by J. A. Buxton
Explaining refined search features of Google
Google - A Writer’s Tool: Section III
As promised, I’ve saved the second link at the right of the search box for last because there are so many Google Goodies here. You can use the features listed below in conjunction with each other, so that the results bring you the most relevant pages.
Buckle up your seat belt because it might be a bumpy, confusing ride. Ready?
When you click on Advanced Search, you will see this Google screen is divided into sections. You might find some more helpful than others, but you could find valuable help in researching by poking around all of them. For a more detailed explanation than I will give here, be sure to visit Advance Search Tips at the very top of the screen. Underneath that, you have four options in the first section to refine your search results.
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Let’s start researching on a medical condition, diabetes. Our goal is to narrow it down to insulin-dependent diabetes and then T2 diabetes.
Begin with the All these words box by typing the word diabetes. After that, click on the Advanced Search icon. This is a common ailment, and we will get over 300,000,000 pages.
Deleting what you just typed in that first box blank, let’s try to narrow down the search a bit. Go to the second box, This exact wording or phrase, and type insulin-dependent diabetes. Voila! This is better with these pages related only to that type of the disease.
Don’t you just love Google now?
Like the first option above, by typing the word diabetes into the One or more of these words box, you again will get too much information. However, you could use it for researching only T2 diabetes by typing in one of the medications for it such as metformin or Glucophage. This will weed out the insulin-dependent diabetes sites.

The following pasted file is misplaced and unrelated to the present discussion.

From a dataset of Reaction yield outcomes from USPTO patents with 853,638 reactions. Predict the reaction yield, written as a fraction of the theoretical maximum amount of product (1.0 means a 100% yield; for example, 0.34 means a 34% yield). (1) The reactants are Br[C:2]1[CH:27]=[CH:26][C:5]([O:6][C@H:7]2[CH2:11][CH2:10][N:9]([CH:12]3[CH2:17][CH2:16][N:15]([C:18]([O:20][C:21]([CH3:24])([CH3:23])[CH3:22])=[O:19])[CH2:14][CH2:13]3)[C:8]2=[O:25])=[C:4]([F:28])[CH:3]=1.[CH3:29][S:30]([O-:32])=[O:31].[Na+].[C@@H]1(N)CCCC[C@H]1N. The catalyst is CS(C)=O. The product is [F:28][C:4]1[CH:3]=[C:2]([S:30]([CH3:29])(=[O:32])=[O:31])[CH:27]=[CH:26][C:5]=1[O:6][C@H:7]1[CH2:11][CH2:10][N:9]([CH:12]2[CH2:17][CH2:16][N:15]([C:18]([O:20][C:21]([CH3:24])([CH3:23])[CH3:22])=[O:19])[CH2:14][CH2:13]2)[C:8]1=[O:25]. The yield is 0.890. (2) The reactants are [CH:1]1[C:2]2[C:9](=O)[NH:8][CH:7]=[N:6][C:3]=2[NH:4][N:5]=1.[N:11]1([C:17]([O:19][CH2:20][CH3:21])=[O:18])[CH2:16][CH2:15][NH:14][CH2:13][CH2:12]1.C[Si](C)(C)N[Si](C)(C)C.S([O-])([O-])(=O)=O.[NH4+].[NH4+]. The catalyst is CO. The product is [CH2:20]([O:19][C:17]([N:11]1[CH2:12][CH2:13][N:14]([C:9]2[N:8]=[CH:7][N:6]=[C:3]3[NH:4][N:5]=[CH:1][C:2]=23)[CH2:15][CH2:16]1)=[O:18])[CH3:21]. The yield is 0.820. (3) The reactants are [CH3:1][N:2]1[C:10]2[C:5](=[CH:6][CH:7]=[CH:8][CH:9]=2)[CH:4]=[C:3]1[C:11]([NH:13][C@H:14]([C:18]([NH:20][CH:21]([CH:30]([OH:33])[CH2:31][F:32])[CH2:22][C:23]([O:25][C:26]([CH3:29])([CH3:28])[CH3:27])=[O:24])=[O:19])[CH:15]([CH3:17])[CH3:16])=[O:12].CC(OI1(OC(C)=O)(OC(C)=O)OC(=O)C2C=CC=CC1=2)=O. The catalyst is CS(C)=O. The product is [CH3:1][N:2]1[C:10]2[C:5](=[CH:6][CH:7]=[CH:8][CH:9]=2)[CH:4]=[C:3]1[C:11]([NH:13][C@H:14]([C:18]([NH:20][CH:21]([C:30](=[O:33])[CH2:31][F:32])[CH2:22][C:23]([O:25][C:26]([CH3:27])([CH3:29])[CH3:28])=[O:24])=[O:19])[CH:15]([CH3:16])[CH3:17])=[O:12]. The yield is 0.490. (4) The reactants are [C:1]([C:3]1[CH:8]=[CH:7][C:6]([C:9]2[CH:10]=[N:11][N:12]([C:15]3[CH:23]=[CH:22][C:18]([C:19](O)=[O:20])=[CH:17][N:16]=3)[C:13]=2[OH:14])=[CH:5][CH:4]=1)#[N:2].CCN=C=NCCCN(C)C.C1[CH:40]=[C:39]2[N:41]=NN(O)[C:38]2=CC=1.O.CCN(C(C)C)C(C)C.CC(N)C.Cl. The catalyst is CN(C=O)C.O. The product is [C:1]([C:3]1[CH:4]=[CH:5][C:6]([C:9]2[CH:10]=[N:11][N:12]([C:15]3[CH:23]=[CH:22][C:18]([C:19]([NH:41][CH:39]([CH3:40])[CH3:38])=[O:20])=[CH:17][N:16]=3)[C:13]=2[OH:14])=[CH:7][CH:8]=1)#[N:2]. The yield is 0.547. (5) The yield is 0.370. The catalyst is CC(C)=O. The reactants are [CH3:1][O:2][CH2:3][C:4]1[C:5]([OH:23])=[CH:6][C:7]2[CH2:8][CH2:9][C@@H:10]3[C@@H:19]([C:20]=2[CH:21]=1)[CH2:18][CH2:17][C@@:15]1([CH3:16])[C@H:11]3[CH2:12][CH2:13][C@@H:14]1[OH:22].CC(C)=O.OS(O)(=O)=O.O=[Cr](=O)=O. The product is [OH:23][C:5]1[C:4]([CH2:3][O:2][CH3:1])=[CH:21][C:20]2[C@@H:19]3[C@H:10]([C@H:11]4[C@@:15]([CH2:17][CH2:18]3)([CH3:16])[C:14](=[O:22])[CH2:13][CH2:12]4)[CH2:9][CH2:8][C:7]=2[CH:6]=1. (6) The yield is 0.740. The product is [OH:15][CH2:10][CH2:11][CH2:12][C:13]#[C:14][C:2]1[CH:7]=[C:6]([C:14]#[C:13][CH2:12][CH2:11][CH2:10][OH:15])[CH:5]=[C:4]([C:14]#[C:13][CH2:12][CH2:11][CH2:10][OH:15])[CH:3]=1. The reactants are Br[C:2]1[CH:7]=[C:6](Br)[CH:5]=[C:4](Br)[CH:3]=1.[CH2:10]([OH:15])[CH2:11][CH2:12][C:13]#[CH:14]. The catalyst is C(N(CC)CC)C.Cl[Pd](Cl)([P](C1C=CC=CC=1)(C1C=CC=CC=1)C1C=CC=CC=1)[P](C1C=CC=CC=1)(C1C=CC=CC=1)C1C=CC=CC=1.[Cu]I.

We already know how many pages there are for insulin-dependent diabetes. With the word diabetes still in All these words, type insulin-dependent in Any of these unwanted words, then click on the Advanced Search icon. There still is too much information, more than you need, but it should have narrowed down a bit for ease in researching T2 diabetes.
However, by playing around with these four options while researching what you need for your story, you’ll find which one works best for you. I personally find the With the exact phrase the most useful for my research.
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I think I have too much free time on my hands. While writing this article, I amused myself fiddling around with the last section on this page.
After typing Neil Diamond into the With the exact phrase above, I tried out all the following options while leaving 10 as the default results per page.
First, I scrolled down to Russian, then went back to click on Advanced Search. Up popped links to sites written, I can only assume, in Russian. French is more familiar
to me, so I did this again in that language. Ah, much better, but there are more than 50,000 pages.
Leaving the language as French, I changed the format to Microsoft Word (.doc), clicked on the Advanced Search icon, and narrowed the search to only around 1,300 pages.
Lastly, I changed Language to English, File type to Any format, and Search within a site or domain to Writing.com. I then click on Advanced Search again. I was delighted to see so many Writing.com members are also Neil Diamond fans.
Are we having fun yet? Let’s finish the last of this section, which is a link for Date, Usage rights, Where your keywords show up, and Region. These give you even more various options to try.
Below these options is Numeric Range. Now it gets a little better. I wanted to find articles about Neil Diamond during the last decade. Leaving the search fields at English and any format, I next typed 2000 in the first box and the current year in the second one, after which I click on the Advanced Search icon.
The field covers the ability to filter out explicit images and adult sites. You can choose from moderate, strict, or no filtering, depending on the age and experience of the person using Google.
The last are contains Page-specific tools. Are you starting to understand how to narrow down your searches?
That ends this section of Google – A Writer’s Tool. If you have some free time, try experimenting with the different filters on your own subject matter.
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Part III is not the last one about this fantastic search engine. As I mentioned in Part I, More gives you a list of other Google products. These are much too important to not have an article all their own. This looks like a researcher’s Eden, Nirvana, paradise, Shangri-La…take your pick. If you haven’t heard from me in a couple days, come looking for me on Google.